Get this: in tech hub Seattle, School Board still uses dinosaur VAX!

Get this: in tech hub Seattle, School Board still uses dinosaur VAX!

Summary: For those of you who have been around the silicon-based world for awhile, the mere mention of VAX computers might spark a memory or two.That pic might jog your memory.

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vax11-780.jpg

For those of you who have been around the silicon-based world for awhile, the mere mention of VAX computers might spark a memory or two.

That pic might jog your memory.

First debuted back in 1977, courtesy of Digital Equipment Corporation. Was discontinued in 2000 by Compaq, which had acquired Digital, and was soon to be acquired itself by HP.

But now get this.

The Seattle Times reports this morning that the Seattle School Board still uses two Vax's for critical management functions, such as how students are assigned to specific schools.

Board officials report these dinosaurs are slow and are prone to breakdowns. Replacement software and parts are best sourced on eBay, some of these same officials tell the paper.

The general tone of this article is that it would be nice to make this transition off Vax, and we will eventually, but we have more pressing needs.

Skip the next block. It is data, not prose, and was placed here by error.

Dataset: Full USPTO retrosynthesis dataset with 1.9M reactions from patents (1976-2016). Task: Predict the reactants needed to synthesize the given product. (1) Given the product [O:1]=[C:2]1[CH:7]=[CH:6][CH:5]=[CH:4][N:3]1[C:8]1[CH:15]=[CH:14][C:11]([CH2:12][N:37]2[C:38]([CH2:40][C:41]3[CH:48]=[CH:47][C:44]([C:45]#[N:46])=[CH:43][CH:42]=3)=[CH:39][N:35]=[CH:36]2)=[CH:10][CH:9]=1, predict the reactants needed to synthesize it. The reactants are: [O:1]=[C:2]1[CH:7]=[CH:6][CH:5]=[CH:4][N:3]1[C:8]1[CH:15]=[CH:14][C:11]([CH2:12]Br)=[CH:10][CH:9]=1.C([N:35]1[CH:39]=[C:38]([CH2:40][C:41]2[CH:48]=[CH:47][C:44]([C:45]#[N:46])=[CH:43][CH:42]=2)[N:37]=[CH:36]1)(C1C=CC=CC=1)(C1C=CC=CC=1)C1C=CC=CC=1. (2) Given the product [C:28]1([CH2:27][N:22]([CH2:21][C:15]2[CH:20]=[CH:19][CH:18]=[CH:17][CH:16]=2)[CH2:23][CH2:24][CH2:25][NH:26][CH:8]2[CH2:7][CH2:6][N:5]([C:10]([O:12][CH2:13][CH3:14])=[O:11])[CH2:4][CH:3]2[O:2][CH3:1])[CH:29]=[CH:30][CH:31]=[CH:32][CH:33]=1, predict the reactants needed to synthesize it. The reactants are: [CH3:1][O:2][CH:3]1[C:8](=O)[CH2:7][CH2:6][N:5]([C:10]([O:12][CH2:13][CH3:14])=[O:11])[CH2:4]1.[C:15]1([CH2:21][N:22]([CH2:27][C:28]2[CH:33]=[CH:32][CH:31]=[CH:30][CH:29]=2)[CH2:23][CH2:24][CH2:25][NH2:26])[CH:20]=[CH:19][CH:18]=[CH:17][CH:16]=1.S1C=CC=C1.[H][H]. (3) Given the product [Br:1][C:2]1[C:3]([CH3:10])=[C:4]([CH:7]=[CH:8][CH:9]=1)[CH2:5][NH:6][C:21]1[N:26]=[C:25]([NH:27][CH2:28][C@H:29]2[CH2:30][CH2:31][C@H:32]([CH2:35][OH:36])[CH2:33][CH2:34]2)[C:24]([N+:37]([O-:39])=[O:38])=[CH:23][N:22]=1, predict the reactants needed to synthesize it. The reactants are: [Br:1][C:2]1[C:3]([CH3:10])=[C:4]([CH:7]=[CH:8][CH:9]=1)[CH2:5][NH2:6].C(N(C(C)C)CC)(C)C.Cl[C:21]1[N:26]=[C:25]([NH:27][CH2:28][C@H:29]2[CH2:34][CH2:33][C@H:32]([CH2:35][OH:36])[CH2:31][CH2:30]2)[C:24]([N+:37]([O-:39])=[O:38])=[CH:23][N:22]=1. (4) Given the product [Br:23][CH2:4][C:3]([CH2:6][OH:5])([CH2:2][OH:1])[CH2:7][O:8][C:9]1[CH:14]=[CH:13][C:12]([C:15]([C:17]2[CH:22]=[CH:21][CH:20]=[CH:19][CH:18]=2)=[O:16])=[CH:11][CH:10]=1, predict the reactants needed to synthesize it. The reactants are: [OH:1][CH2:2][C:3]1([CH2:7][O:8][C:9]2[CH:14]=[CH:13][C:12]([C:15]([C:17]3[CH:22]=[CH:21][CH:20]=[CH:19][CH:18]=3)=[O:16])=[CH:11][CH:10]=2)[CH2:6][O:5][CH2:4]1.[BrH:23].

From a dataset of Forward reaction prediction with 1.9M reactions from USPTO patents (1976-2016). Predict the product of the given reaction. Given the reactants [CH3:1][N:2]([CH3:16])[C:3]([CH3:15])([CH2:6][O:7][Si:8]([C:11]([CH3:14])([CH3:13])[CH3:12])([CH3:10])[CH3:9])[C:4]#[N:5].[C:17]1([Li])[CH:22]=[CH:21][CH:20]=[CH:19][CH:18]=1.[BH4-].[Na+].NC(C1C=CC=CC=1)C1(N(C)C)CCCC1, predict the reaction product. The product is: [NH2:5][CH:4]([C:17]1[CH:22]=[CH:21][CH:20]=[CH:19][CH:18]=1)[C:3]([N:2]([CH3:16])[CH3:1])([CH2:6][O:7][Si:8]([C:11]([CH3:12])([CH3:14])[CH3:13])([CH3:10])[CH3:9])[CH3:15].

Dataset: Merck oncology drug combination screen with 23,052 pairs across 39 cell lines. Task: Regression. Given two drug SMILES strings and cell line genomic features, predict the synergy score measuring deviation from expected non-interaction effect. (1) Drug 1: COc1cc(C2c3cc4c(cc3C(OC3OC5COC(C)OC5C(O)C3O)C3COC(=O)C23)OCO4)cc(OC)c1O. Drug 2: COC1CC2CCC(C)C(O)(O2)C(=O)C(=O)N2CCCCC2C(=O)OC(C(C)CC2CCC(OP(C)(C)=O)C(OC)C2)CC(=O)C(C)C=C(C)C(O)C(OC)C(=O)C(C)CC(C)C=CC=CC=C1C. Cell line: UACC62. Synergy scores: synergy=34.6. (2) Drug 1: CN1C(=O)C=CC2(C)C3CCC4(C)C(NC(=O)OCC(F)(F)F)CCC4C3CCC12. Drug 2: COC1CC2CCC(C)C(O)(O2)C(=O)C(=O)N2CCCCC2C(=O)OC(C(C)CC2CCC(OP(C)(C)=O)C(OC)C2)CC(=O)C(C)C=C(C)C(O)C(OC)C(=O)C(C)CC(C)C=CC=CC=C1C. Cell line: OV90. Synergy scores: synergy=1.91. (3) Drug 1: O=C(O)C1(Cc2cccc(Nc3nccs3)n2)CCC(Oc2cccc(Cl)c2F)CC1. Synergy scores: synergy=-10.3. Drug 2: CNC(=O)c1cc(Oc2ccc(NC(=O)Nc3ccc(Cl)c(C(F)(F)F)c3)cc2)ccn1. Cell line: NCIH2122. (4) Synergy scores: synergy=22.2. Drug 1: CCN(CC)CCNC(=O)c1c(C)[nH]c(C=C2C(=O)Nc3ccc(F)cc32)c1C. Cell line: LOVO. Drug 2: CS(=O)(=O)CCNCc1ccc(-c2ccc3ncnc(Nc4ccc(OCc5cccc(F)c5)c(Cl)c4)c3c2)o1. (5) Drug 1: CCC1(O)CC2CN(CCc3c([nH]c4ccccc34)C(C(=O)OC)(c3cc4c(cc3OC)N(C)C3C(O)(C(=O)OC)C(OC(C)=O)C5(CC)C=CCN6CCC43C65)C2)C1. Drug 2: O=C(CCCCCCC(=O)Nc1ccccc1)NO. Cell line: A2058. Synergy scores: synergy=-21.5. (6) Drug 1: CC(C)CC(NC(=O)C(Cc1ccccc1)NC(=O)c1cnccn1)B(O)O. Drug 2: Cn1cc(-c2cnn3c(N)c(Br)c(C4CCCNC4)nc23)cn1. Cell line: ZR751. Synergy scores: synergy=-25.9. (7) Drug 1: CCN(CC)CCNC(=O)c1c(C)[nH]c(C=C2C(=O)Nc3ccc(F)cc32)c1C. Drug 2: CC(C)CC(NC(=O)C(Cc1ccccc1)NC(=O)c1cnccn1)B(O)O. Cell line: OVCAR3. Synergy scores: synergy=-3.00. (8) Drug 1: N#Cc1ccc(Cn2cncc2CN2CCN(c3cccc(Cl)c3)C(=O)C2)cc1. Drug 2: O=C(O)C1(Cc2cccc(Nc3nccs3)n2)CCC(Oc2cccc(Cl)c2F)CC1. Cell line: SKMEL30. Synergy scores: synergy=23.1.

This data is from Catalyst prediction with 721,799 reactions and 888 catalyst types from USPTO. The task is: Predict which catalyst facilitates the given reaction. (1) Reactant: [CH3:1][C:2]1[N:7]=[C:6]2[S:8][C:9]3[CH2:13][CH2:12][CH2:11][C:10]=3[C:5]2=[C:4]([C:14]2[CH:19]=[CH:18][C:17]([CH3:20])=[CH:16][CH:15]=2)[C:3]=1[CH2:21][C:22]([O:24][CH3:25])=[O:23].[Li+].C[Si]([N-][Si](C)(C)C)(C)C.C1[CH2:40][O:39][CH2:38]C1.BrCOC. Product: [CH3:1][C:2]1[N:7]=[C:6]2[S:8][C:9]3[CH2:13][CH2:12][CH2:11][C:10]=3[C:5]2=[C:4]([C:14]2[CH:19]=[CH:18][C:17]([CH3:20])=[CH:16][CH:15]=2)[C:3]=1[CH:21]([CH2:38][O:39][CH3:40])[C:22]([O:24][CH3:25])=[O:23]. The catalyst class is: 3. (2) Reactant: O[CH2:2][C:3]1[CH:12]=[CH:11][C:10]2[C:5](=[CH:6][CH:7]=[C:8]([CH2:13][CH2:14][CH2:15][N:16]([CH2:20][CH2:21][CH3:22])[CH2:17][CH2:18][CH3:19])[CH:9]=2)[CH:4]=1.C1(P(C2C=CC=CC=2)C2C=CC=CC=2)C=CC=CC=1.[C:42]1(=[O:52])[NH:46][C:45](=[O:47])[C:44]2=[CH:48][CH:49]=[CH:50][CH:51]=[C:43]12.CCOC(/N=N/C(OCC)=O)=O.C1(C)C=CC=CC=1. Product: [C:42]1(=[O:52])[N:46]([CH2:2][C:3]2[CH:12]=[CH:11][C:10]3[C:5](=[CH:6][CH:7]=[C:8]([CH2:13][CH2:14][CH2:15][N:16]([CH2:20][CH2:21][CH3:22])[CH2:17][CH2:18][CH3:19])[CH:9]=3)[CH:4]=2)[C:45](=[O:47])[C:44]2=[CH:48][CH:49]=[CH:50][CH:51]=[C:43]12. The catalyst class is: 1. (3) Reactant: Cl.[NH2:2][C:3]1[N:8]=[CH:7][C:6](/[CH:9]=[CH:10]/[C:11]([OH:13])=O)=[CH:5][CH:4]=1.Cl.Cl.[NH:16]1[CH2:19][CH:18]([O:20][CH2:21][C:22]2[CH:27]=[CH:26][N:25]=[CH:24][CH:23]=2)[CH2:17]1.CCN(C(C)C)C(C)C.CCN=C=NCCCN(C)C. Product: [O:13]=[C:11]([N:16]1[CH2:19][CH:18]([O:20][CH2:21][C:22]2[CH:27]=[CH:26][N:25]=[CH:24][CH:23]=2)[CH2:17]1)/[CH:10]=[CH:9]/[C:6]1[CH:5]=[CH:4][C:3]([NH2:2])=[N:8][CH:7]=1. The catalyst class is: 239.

I have two questions:

Isn't it ironic that the main school district in the metro area with some of the most advanced technology companies on earth uses a dinosaur system such as Vax?

Why aren't school officials more outraged than bemused? Is this a Venus-Mars cultural thing, in the fact that IT imperatives don't register with non-IT educators?

Topics: Legal, CXO, Enterprise Software, Hardware

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  • Get this, Seattle....

    Russell,
    I think you are mistaking Seattle for the Eastside cities of Redmond, Bellevue, Kirkland. Seattle is low tech city except for when it comes to porta potties in Pioneer Square!

    yukyukyukyukhehehehe

    ff
    fredfarkwater@...
  • RE: Get this: in tech hub Seattle, School Board still uses dinosaur VAX!

    There are thousands of VAX systems in mission-critical applications all around the world. Why get rid of something that works?

    I've spoken with the IT people to see if they'd be interested in migrating to an emulated VAX, which my company sells (http://www.stanq.com). The response was system availability wasn't an issue.

    Instead, they want an application that can handle the greatly-increased number of students. There are off-the-shelf solutions for their issue.

    If they're buying parts off of eBay, they're crazy. A quick Google shows lots of companies selling refurbished or even NEW parts for VAX. More expensive, but get what you pay for!
    squayle